It’s happened. The Upper House and Senate voted overwhelmingly for legalising same – sex marriage on Thursday. There were celebrations and tears across the nation.

61.6% of eligible voters that decided to take part in the postal survey made the decision that people in same – sex relationships should be able to marry. This is quite an optimistic result. It has made me positive for the Australian LGBTQ+ community in the future.


Over seven million people believe people in same – sex relationships should be treated legally as those in opposite – sex relationships. They have the choice to make that commitment.

So, what does this mean for young people who are yet to recognise their sexuality or those who have been previously married (in a straight relationship), but find themselves in love with someone of the same sex? Will it easier to admit their same – sex attraction, without fear of retaliation from those who they care about?

The extremes of the ‘Yes’ campaign were right in one sense. This does go beyond marriage for same – sex couples. It should. Here me out and I’ll explain what I mean. My hope is that with this embrace of same – sex couples, that other members of the LGBTQ+ community waill also be embraced – that bisexual and asexual people will be believed and safe. That bisexual men are believed. That transgender, including non – binary people feel safe to come out and express their gender identity. I hope that intersex people will be granted the right to be autonomous and have a voice in what happens to their bodies medically, rather than being forced into having invasive surgeries without their informed consent.

I hope that schools become safer places for LGBTQ+ students and their families. I hope that anti – LGBTQ+ bullying will not be tolerated and that victims don’t have to doubt whether they should speak out in fear of further attacks or rejection from family, school staff, or peers.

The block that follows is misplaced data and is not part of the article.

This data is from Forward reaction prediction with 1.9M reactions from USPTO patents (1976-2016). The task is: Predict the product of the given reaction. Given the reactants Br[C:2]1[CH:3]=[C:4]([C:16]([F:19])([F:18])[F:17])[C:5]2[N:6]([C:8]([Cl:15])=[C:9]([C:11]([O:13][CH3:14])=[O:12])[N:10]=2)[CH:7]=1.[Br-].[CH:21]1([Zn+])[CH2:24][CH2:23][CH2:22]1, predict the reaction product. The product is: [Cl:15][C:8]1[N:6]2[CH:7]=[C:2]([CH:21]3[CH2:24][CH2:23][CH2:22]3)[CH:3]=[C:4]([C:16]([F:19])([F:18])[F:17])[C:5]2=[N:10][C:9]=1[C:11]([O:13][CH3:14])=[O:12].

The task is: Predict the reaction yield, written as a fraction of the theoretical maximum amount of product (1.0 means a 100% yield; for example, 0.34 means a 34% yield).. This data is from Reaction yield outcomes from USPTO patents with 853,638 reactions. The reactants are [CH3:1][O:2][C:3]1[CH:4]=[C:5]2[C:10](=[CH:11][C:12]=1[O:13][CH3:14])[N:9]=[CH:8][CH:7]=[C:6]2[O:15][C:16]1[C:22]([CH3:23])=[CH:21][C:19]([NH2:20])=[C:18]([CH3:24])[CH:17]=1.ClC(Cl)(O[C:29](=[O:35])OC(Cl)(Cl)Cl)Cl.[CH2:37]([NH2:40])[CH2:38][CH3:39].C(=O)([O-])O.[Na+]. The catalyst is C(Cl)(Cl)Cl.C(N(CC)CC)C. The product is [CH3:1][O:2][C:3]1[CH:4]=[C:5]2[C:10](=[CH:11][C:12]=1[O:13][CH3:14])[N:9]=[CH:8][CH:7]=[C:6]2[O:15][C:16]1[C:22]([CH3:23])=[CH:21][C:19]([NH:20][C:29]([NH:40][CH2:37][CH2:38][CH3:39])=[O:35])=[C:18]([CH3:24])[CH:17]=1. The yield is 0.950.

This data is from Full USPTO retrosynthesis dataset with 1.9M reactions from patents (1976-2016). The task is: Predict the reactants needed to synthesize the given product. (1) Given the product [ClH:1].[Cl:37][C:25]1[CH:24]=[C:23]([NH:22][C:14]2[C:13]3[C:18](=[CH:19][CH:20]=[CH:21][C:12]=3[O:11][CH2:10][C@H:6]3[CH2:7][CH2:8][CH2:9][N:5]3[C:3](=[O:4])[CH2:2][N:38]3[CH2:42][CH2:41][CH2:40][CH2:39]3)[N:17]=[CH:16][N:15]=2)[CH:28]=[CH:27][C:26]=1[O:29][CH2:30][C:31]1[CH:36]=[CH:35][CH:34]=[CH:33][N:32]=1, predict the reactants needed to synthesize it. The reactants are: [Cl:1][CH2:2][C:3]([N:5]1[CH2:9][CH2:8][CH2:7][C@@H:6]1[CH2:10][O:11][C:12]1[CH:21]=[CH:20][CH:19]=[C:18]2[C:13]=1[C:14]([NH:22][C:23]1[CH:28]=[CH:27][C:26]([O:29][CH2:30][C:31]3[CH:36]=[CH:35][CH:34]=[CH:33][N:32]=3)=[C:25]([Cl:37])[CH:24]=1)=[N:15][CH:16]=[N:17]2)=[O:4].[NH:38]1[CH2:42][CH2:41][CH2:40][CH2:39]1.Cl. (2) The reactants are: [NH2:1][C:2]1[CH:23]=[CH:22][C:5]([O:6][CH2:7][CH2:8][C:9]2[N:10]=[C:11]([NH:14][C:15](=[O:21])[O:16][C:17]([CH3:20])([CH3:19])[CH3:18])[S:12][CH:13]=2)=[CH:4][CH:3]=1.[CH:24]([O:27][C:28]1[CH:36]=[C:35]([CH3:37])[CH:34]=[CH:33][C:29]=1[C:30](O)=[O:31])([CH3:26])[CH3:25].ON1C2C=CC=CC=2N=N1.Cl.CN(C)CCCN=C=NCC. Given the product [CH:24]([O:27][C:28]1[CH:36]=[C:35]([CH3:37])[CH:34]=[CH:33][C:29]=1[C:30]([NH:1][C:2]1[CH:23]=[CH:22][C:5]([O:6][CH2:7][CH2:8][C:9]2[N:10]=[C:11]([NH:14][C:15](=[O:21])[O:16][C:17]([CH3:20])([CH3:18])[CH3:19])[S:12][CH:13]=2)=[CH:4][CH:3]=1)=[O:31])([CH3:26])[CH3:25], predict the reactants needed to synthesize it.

I hope that asexual people will be acknowledged in school. I hope that when there is talk about sexuality, there is a separation between sexual and romantic orientation, allowing potentially asexual students the ability to experience their romantic attractions (if they have any), without the worry or confusion.


Even though the process was painful for many in the LGBTQ+ community, I hope the vote showed that many non – LGBTQ+ people are willing to treat us like people, not outrageous stereotypes or caricatures. I hope that this means that lesbians and bisexual women are not treated or viewed as a porn fantasy. I hope this means that gay and bi men aren’t negatively stereotyped and attacked because they are not “masculine” enough.

My guess is that over seven million people didn’t buy into the paranoia that gays were out to get kids, or to turn them gay, or that transgender people (especially transwomen) are predators. Like the general population, the vast majority aren’t!


So, here’s to love. Here’s to acceptance. And, most importantly, here’s to LGBTQ+ people being free to be who they are without fear.



What the same – sex marriage result really means

Images: iStock

The Senate has voted overwhelmingly to legalise same – sex marriage, forty – three to twelve affirmative. Plus 62.1% of people who took part in the postal vote also voted “Yes”. It’s going to happen.

So, what does that mean? I try and not be too mean about this, but, as I pointed out before, the ‘no’ campaign was a complete failure. Why? I think it was because they had no argument. They focused on Safe Schools. And through that, I truly believe that a lot of it was about painting LGBTQ+ people as sexual predators. The “slippery slope” arguments turned ridiculous and dangerous, with Senator Pauline Hanson saying that there needed to be a referendum to make sure child marriage doesn’t become legal (I’m not kidding).